Book Review: Crafting Textiles
Featured in HALI 210, Kristal Hale reviews Crafting Textiles: Tablet weaving, Sprang, Lace and other techniques from the bronze age to the early 17th century:
The high tone of this book is established from the start. The opening dedication is to Peter Collingwood, a legendary textile scholar, author, weaver/maker and member of the Early Textiles Study Group; his work involved in-depth analysis of complex textiles as well as experimental replication of weaving techniques found in archaeological textiles. In testament to Collingwood’s vision, Crafting Textiles delves into archaic textile forms, following a chronological timeline beginning in Bronze-Age Austrian salt mines and culminating in medieval spinning.
The book, brilliantly edited by Frances Pritchard, is divided into four sections: tablet weaving; sprang; braiding and lace making; and spinning. It features contributions from an international group of leading textile scholars. By utilising technical and scientific analysis, historical contextualisation and reproduction techniques, these authors expand on existing research and elucidate recent developments.
The first section fittingly begins with tablet weaving, a technique that was core to Collingwood’s research. The opening chapter, by Karina Grömer, concerns extant tablet-woven fragments discovered in Bronze- and Iron-Age salt mines, predating known ancient examples by hundreds of years.
Claire Gérentet-de-Saluneaux and Fabienne Médard take us into Late Antiquity with their chapter, discussing a fascinating and surprising technique. They consider the use of weaving tablets in making headdresses in Egypt during the Roman and Byzantine eras, focusing on ‘a bourrelet from Antinoöpolis’. Through meticulous re-creation of historical craft techniques the authors decipher how these rarefied headdresses were composed via a combination of tablet weaving, looping (reminiscent of velvet production) and felting. This chapter demonstrates both the ingenuity of the historical craftsperson and the creativity and dedication of the authors in painstakingly researching and replicating this technique.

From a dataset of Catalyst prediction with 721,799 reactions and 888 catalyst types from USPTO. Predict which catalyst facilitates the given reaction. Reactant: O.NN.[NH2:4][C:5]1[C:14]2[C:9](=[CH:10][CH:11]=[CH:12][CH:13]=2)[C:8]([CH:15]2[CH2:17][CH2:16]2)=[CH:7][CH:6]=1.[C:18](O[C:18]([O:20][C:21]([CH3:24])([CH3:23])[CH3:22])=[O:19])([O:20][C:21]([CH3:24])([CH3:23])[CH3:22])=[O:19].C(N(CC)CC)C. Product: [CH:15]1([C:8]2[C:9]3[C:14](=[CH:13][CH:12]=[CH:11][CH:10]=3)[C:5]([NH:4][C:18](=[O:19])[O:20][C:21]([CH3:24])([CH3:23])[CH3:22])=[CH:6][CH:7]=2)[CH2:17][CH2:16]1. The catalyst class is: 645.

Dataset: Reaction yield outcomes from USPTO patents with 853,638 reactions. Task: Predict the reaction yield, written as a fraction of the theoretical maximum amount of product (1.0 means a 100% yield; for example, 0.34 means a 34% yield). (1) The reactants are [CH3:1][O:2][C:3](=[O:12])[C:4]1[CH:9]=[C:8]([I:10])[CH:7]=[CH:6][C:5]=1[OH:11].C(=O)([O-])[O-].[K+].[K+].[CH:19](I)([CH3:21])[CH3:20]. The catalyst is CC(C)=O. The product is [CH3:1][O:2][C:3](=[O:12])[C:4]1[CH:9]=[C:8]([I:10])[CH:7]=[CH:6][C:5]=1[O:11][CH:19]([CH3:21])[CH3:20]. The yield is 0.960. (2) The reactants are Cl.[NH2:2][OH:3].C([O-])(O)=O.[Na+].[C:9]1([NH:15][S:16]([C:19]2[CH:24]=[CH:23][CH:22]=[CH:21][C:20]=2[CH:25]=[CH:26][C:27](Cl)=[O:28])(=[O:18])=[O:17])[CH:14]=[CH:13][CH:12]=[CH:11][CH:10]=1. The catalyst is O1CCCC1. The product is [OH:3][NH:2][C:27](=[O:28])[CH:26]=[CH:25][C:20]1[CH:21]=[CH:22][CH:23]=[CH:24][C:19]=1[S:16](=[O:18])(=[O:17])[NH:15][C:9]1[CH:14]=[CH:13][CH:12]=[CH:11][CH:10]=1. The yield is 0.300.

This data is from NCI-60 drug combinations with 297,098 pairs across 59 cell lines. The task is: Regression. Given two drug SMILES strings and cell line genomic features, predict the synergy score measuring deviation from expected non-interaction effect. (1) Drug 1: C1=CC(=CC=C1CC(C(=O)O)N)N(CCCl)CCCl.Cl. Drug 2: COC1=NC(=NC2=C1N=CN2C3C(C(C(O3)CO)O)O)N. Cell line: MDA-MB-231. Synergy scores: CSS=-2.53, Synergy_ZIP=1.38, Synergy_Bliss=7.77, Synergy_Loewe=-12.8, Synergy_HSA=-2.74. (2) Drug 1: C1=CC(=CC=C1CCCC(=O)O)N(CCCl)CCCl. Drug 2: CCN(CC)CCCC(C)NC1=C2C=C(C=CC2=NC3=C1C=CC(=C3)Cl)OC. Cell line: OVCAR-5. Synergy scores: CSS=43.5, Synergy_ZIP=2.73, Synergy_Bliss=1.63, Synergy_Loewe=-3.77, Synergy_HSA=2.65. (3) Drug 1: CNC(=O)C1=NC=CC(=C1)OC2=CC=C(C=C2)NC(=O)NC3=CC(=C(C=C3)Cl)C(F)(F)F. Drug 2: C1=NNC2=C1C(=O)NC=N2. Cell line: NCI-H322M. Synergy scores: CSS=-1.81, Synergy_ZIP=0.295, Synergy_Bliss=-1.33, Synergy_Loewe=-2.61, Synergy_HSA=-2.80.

Meanwhile, editor and contributor Frances Pritchard discusses the extant Viking-era tablet-woven fragments and their weaving implements discovered in Dublin’s Fishamble Street. Pritchard posits that the tablet weavers of Dublin were actively working with imported silks as well as local fibres to create a variety of decorative and functional bands.
In ‘The so-called “Palermo bands” and their technique’, Regula Schorta demystifies a group of stunning, multi-coloured silk and gold bands that have not only been misunderstood but also probably misattributed. Dating from the 12th–13th centuries, these pieces are frequently termed ‘Palermo bands’, based on colloquial tradition and certain historical and/or stylistic traits that previous researchers believed to have originated in Sicilian workshops. However, the overriding evidence assembled by Schorta suggests the existence of multiple workshops and loci of production.
Although they have been mistaken for tablet weavings, Schorta convincingly deconstructs their intricate woven structure, identifying them as being loom- rather than tablet-woven. Five groupings of bands can be stylistically differentiated based on decorative motifs, selvedge-to-selvedge widths and occasionally fibre type. Made of warp-faced twill ground that secures a decorative weft-faced twill (lancé) of gold metal threads, these pieces stand in contrast to a further group of aesthetically similar bands made of lampas weave that employed binding warps to secure the golden threads on the surface of the weaving.
Transitioning from woven to non-woven structures, the book next addresses sprang, a technique involving twisting and/or twining of fixed threads to produce a stretchy, flexible and net-like material. This technique was studied extensively by Swiss scholar Noémi Speiser along with Collingwood; they co-taught courses on the subject. Chapters on sprang explore hairnets from Roman Rhineland and Fag el’Gamous necropolis of Egypt, as well as offering fascinating investigations into tight-fitting clothing, particularly leggings, in Antiquity and the Renaissance. The third topic grouping, braiding and bobbin-made lace techniques, immediately delves into complicated braided and looped structures with a chapter from Joy Boutrup. Her exploration of the historical enigmas of looped braiding and decorative knots sets the tone for subsequent chapters, including the examination of a 15th-century female headdress with needle lace, sprang and needle-loop decorations, as well as an exploration of 15th- to 16th-century bobbin-made trimmings with precious metal threads, the precursor to later bobbin laces.
To wind things up, the final chapter by Katrin Kania, traverses the twists, turns and tools of medieval spinning. Ending with a strand of thread is a fitting conclusion for this essential resource.